Experienced Professionals’ CVs
A two-page CV is also preferred for experienced candidates (with the exception of pilot recruitment where a one-page CV is preferred).
Even if you have a lot of experience and feel that it will be impossible fit this into two pages, most people find they can by focussing on the best examples of their achievements which are often from their most recent experience. For some roles, particularly academic or research-based, it may be acceptable to include an appendix which lists things such as publications or research papers you have done, key projects etc.
If you are leaving the military and have a long list of postings it may be best to group these with minimal information in the Employment section, and focus on key achievements and soft skills at the start of your CV to ensure they stand out.
You may find that you can summarise your experience adequately without losing key points by clever use of language, bullet points etc. If you find the two-page version very difficult, you may be justified in using more pages, but only for very exceptional experience.
A clear, logical structure is vital. If you are within about five years of graduation from a first degree, you can still use the same order as that of the student/graduate CV (i.e. education before employment etc.). If you have more experience, or feel that your experience now outweighs your qualifications, the following structure is recommended:
- Personal details
- Objective/Personal Profile
- Skills and Key Achievements
- Employment History
- Education and Qualifications
- Leisure and Other Information
- Name; address; e-mail; phone/mobile numbers; Linked In; driving licence.
You could present this rather like headed paper, although vital information, it’s not interesting and so shouldn’t take up too much space. Check your e-mail address and mobile number – are you using your current employer’s?!
Often neglected from CVs, you can actually increase your appeal to employers with a two/three-line introduction which is targeted to the employer in question. They can also be useful if you are trying to move into a new field, or a more senior role.
- Introduce yourself e.g. “Project Manager in … of … with [number] years’ experience in [field]”; or “ Senior Engineer with specialist knowledge of … ’
- Mention the type of position you are seeking e.g. “Now seeking …”
- Which field – e.g. aerodynamics, engine research, airport marketing etc.
- Type of company e.g global manufacturer, small company, regional airport etc.
- Your aims e.g. reflect your award of Chartered Engineering status/move up the corporate ladder, transfer into relevant field etc.
Skills and Achievements
Introducing a summary of your key skills and achievements on the first page of your CV rather than embedding among various job roles can help highlight your experience and capabilities and have greater impact. Using a ‘grid’ layout (but without outlines) can help organise these and give the recruiter a rapid insight into your transferable skills.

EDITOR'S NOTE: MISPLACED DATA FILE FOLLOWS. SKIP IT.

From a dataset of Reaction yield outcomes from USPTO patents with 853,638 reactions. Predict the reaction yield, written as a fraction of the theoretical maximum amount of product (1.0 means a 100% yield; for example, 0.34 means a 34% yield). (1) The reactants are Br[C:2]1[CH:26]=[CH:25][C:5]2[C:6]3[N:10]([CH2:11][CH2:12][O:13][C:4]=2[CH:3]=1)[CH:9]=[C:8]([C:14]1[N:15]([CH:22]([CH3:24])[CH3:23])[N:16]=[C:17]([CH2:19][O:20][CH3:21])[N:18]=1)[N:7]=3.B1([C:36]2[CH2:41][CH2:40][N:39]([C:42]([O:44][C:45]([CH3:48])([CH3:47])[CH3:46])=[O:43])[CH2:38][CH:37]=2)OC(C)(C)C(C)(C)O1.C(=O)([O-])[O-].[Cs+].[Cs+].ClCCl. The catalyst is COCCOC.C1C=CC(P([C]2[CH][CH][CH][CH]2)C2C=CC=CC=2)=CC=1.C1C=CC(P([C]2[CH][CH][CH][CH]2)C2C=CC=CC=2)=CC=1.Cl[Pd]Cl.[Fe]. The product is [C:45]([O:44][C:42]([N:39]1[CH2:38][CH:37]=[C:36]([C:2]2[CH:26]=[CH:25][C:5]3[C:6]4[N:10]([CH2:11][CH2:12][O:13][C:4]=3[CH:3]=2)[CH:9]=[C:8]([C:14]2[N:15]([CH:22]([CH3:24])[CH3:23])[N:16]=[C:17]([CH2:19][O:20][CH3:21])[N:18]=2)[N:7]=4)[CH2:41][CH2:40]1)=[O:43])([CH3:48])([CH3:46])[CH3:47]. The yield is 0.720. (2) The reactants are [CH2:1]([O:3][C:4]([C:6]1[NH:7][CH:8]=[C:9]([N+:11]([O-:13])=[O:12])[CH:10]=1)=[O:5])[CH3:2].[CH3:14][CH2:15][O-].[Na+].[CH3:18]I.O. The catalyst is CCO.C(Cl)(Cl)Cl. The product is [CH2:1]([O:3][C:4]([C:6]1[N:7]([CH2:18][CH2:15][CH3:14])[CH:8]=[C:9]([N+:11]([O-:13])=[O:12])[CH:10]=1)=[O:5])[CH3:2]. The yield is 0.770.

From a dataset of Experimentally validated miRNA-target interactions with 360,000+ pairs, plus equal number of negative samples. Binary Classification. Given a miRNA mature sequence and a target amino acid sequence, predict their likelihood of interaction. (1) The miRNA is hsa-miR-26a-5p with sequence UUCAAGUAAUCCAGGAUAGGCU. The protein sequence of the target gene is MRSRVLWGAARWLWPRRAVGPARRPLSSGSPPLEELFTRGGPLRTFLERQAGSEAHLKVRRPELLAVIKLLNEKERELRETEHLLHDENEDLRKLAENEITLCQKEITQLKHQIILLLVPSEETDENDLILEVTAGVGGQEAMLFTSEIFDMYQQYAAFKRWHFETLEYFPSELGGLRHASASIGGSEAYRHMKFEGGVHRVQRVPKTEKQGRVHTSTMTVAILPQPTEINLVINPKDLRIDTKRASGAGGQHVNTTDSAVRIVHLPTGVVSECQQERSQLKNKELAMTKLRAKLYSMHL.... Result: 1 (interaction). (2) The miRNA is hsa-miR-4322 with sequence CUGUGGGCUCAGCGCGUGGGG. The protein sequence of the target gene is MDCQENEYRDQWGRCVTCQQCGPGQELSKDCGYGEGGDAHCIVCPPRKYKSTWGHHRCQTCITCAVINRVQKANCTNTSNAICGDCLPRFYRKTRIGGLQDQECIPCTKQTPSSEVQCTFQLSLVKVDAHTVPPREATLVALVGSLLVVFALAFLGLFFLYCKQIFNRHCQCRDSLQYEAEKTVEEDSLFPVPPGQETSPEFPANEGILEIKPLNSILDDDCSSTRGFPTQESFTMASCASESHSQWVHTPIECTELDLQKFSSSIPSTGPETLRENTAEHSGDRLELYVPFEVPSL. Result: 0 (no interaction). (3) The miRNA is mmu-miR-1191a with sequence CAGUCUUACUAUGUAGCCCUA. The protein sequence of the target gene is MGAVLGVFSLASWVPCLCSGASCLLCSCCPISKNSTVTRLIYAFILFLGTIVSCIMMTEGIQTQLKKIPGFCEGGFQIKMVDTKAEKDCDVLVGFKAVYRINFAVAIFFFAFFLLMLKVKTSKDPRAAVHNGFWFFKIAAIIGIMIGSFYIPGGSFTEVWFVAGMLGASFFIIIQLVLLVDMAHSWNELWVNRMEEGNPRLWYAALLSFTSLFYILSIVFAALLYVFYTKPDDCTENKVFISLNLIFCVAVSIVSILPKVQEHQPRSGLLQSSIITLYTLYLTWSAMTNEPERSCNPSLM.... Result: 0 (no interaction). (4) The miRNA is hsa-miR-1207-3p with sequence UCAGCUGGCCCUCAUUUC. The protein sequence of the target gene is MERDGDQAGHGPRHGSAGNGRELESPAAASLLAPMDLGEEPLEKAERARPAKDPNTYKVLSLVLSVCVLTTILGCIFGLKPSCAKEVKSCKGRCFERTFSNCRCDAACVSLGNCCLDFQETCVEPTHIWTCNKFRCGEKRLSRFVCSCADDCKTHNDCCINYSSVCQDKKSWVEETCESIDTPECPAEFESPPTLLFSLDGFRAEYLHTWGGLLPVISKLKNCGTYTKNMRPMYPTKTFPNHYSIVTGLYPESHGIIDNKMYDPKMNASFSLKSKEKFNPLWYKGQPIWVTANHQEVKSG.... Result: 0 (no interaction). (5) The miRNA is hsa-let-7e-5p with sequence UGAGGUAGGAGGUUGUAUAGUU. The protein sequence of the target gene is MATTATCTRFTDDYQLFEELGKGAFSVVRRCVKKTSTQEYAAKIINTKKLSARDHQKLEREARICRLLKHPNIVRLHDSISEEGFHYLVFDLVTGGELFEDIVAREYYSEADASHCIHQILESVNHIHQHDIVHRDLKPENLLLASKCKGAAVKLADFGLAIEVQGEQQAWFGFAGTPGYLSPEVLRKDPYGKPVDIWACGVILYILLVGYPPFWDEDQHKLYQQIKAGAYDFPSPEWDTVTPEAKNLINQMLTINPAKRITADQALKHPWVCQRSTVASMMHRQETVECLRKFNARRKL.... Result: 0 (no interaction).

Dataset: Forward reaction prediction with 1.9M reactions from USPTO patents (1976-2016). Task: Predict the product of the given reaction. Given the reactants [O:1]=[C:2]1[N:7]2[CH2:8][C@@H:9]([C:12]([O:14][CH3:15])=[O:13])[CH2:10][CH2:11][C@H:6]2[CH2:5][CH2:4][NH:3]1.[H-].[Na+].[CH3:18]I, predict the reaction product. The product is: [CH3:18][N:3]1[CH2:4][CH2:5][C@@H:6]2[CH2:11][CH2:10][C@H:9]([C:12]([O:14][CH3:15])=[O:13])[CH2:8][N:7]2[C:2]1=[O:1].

Visit our Soft Skills page for more advice.
Use reverse chronological order:
Clear presentation of dates in separate margin on left or right hand side
- Job title, employer name, indicate location
- Summarise duties and responsibilities
- List key achievements
This may be the time to reflect on your employment and decide if you can leave out any jobs such as part-time jobs you did as a student, if your post-study experience now helps to sell you better.
Education and Qualifications
- Reverse chronological order
- Clear presentation of dates (as above)
- Course title, institute name, location (full address not necessary)
- Indicate key modules studied which relate to the role/your career objective, possibly good grades
- Master’s/Final year project/dissertation – title, summary of research objective
You may wish to divide this section in to two parts separating academic from professional training, or may be happy to simply list in reverse date order.
- A levels/equivalent and institute/school name and location
- GCSEs/equivalent – but summarise, your recent qualifications are more important – and institute/school name and location. (A levels, GSCEs and equivalent become less relevant with experience.)
Leisure and Other Information
Are you sporty? An active member of a professional body? Active in your local community? Involved in an interesting project? Represent your field in an employer or academic group? You may have used some of these examples in the skills section. List them briefly here to confirm any skills examples, or add ‘ingredients’ for possible interview questions.
If you are working, you may not wish to include your referees here. If so, write here ‘References available upon request’. If you are not working, and have enough space, then you can include two people here who can support the statements on your CV such as previous employers, former university academics etc. This helps to demonstrate the ease at which the statements you have made can be verified.
Provide their name, job title, address, e-mail and telephone number. Write side-by-side or use one line for each if space is tight.